I actually almost laughed out loud, during class when I saw the article title How I learned to love flow cytometry. Because it was so accurate of an title. Over the summer, I actually got some experience working with the machine, and it takes quite a long time to get used to, and it was one of the things that I never quite got used to. I got used to handling mice before even being able to explain how flow cytometry work properly. Being fair, it hurt a lot less to handle flow cytometry. The machine had a lot of problems, but biting the people handling them was not one of them. to be honest, I still can't explain it very well, and if I don't write it down somewhere I will probably not be able to remember any of it.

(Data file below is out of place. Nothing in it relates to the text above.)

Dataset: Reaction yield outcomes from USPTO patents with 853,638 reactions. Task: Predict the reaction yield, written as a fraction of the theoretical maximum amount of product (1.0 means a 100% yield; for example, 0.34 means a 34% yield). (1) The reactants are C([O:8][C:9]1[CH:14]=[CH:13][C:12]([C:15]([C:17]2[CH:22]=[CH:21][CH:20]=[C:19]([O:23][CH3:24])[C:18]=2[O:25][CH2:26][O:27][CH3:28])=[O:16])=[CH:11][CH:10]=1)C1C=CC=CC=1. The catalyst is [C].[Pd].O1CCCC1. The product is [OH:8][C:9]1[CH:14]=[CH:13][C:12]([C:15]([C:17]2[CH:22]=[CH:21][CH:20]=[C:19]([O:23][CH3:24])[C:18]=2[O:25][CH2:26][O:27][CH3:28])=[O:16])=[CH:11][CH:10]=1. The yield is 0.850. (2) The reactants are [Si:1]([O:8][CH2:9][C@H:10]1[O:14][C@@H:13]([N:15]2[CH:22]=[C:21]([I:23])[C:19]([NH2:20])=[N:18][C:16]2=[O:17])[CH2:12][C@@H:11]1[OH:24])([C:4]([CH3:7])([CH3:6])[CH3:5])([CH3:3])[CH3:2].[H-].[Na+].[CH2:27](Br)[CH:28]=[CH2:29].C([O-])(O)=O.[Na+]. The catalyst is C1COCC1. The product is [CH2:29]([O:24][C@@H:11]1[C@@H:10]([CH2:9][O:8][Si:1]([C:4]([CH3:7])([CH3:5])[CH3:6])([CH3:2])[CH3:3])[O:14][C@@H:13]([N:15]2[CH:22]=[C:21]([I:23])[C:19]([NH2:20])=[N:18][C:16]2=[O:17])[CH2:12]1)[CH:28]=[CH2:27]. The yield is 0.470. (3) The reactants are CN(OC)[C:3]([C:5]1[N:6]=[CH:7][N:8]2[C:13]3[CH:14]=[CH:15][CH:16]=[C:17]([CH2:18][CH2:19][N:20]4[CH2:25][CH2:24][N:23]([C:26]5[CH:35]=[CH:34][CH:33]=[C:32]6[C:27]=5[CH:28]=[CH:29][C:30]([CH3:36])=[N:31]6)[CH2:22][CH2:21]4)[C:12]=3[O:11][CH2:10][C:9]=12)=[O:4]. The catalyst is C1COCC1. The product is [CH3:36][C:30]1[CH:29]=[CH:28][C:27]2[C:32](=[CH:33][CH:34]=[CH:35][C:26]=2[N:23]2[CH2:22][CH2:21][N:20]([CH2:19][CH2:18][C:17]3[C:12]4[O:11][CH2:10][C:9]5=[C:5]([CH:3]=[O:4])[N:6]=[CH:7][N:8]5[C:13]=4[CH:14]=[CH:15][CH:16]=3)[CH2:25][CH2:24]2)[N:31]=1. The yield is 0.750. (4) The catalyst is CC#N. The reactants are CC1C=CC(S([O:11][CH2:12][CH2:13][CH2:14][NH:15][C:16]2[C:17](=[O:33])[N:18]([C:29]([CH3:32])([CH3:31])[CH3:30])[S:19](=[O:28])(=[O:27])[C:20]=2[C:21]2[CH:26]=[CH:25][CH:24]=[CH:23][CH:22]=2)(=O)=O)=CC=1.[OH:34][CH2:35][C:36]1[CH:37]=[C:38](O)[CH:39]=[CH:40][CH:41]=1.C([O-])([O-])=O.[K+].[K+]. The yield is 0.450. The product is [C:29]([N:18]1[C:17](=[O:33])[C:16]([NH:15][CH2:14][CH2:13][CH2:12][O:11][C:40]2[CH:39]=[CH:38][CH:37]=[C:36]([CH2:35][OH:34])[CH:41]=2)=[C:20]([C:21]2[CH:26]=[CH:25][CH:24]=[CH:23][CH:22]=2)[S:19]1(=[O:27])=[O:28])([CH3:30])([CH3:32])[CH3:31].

Basically, flow cytometry is when cells are labeled with specific antibodies and tags then the cells are passed through the machine to detect certain proteins such as antigens and other proteins. when the cell is passed through the tube the computer shines the laser at it and record the size of the cell, the weight of the cell, and what label it has. the scientist using the machine can change the graphs so that they can make a bunch of graphs that suit their needs. one thing that can be done is to show whether the cells have clumped or not. another is how much of one cell is expressing a certain protein. By manipulating the graph, the researcher can see that in certain cell population such as t regulatory cells, certain protein is missing in mice that are missing certain mutations. Because there are not as many cells that are needed for this, the technique is popular both in the lab and in a clinical setting.